Health care costs, frivolous lawsuits key concerns
Posted Oct. 15, 2004
The AVMA was among more than 300 small-business advocates who participated in the U.S. Chamber of Commerce Small Business Summit—"Access2004"—held in Washington, D.C., Sept. 7-9.
The conference highlighted the small-business legislative and regulatory victories achieved during the past year and reaffirmed priorities for the entrepreneurial community for the 109th Congress, which will convene in January 2005.
The AVMA participates in such forums to stay abreast of common small-business issues and concerns. The Association takes a stand on the issues of most importance to its members, and can join formal coalitions through the U.S. Chamber.
Among the federal government officials in attendance were Commerce Secretary Donald L. Evans; Hector V. Barreto, administrator of the Small Business Administration; Illinois Rep. Donald A. Manzullo, chairman of the House Small Business Committee; and North Carolina Rep. Sue Myrick, vice chair of the House Subcommittee on Technology and the House.
The U.S. Chamber reviewed the small business legislative successes of 2004 in which it played an instrumental role. Under the heading of health care was enactment of Health Savings Accounts, House passage of the Small Business Health Fairness Act, and legislation that would cap punitive and noneconomic damages in medical liability cases.
The AVMA has designated the Small Business Health Fairness Act among its legislative priorities for active pursuit of passage.
With regard to tax reduction, the U.S. Chamber promoted the legislation passed by the House, which extends through 2007 the increased expensing of up to $100,000 of small-business assets and an increased phase-out threshold.
Small Business Administration 7(a) loans were expanded to $14 billion for fiscal year 2005. The AVMA was active in the Small Business Access to Capital Coalition, which was formed by the U.S. Chamber to lobby the House and Senate for this increased loan funding. According to the SBA, 350 to 400 veterinarians receive the 7(a) loans in any given year.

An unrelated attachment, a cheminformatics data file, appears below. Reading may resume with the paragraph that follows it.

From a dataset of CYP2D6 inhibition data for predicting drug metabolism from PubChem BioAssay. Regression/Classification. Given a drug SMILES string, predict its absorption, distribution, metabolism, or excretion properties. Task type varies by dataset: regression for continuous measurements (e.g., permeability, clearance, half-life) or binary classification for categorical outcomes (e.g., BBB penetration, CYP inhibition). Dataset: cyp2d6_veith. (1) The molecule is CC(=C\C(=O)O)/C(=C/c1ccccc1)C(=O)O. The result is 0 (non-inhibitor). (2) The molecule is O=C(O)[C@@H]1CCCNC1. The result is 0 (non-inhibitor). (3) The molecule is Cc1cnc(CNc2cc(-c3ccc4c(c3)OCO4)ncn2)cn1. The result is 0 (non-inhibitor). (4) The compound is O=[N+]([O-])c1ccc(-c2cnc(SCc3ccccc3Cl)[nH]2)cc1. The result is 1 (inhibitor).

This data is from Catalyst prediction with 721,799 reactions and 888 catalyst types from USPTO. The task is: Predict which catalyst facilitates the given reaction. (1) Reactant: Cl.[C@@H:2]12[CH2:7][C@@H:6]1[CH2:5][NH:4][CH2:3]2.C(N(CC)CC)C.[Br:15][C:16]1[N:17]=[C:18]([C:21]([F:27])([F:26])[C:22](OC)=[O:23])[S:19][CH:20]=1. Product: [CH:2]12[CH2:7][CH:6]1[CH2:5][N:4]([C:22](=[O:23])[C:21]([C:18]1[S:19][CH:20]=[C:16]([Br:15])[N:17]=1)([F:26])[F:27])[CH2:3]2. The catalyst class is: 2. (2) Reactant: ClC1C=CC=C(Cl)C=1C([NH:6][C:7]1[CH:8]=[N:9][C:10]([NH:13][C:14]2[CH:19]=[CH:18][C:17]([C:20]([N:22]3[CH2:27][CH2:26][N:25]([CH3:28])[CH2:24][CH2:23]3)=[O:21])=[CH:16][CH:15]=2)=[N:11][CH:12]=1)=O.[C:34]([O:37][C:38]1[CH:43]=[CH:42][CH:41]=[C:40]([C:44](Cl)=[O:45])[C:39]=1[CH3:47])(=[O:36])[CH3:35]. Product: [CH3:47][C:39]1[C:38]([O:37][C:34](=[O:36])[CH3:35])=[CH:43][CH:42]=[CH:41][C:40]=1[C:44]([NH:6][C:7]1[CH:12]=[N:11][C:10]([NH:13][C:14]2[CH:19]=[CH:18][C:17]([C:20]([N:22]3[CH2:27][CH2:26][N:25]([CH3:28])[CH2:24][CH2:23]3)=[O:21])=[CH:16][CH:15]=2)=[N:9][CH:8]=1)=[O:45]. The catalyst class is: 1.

Workplace regulations continue to be another focus for small businesses. In the past year, the House passed four bills that assist small businesses in contesting alleged violations of standards set by the Occupational Safety and Heath Administration.
The House also passed legislation that would exempt from the No Fax Rule all fax communications between businesses with an established commercial relationship. Efforts to rescind the Labor Department's revised eligibility rules for overtime pay, which took effect in August, were defeated. The U.S. Chamber had supported the revised rules.
During the summit, attendees were electronically polled as to what they felt were the most pressing small-business issues for the upcoming year. Not surprisingly, the two major worries for small businesses continue to be health care costs and frivolous lawsuits.
According to the Kaiser Family Foundation's report released Sept. 10, the cost of employer-sponsored health insurance premiums grew an average of 11.2 percent in 2004, marking the fourth consecutive year of double-digit increases. Premiums for health insurance jumped to five times the rate of both inflation and workers' earnings. Family health insurance coverage rose to an average of $9,950 annually. The U.S. Chamber of Commerce's Employee Benefits Survey for 2003 found that benefit costs averaged 39 percent of total payroll, up 40 percent from 2002. Medical benefits accounted for the largest percentage of employee benefit costs.
Frivolous lawsuits are an increasing worry for small-business owners. An informal electronic straw poll conducted during the summit revealed that 46 percent of the audience of small-business owners and associations have been the subject of a lawsuit.
Overall tort claims in 2002 cost the nation $233 billion, which amounts to approximately $800 for each person living in the United States. This is more than double the cost of other nations, according to a study by Tillinghast Towers Perin. In recognition of this problem, the AVMA has supported legislation such as The Small Business Liability Reform Act of 2003.
The AVMA's membership in the U.S. Chamber of Commerce provides the benefits of up-to-the-minute advice on legislation and regulations affecting the small-business community.